A bone fracture (abbreviated FRX or Fx, Fx, or #) is a medical condition in which there is a partial or complete break in the continuity of the bone. In more severe cases, the bone may be broken into several pieces. A bone fracture may be the result of high force impact or stress, or a minimal trauma injury as a result of certain medical conditions that weaken the bones, such as osteoporosis, osteopenia, bone cancer, or osteogenesis imperfecta, where the fracture is then properly termed a pathologic fracture.
|Other names||broken bone, bone break|
|Internal and external views of an arm with a compound fracture, both before and after surgery|
Signs and symptomsEdit
- Breaking in the continuity of the periosteum, with or without similar discontinuity in endosteum, as both contain multiple pain receptors.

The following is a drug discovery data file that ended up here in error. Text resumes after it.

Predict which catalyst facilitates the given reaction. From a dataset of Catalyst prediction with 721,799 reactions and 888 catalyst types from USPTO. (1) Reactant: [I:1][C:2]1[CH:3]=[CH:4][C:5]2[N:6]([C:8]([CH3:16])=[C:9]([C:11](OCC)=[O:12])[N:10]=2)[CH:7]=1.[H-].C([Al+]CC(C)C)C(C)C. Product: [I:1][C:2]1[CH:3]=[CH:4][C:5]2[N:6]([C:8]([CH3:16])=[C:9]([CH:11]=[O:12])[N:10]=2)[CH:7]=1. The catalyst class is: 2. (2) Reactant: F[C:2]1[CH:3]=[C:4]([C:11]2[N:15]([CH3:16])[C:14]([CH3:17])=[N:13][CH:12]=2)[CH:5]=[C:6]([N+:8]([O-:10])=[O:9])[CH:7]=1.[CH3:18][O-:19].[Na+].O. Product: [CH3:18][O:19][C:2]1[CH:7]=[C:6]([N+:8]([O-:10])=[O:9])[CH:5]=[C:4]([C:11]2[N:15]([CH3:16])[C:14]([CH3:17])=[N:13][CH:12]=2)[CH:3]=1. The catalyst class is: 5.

- Edema and hematoma of nearby soft tissues caused by ruptured bone marrow evokes pressure pain.
- Involuntary muscle spasms trying to hold bone fragments in place.
Damage to adjacent structures such as nerves, muscles or blood vessels, spinal cord, and nerve roots (for spine fractures), or cranial contents (for skull fractures) may cause other specific signs and symptoms.
Some fractures may lead to serious complications including a condition known as compartment syndrome. If not treated, eventually, compartment syndrome may require amputation of the affected limb. Other complications may include non-union, where the fractured bone fails to heal or mal-union, where the fractured bone heals in a deformed manner. One form of malunion is the malrotation of a bone, which is especially common after femoral and tibial fractures.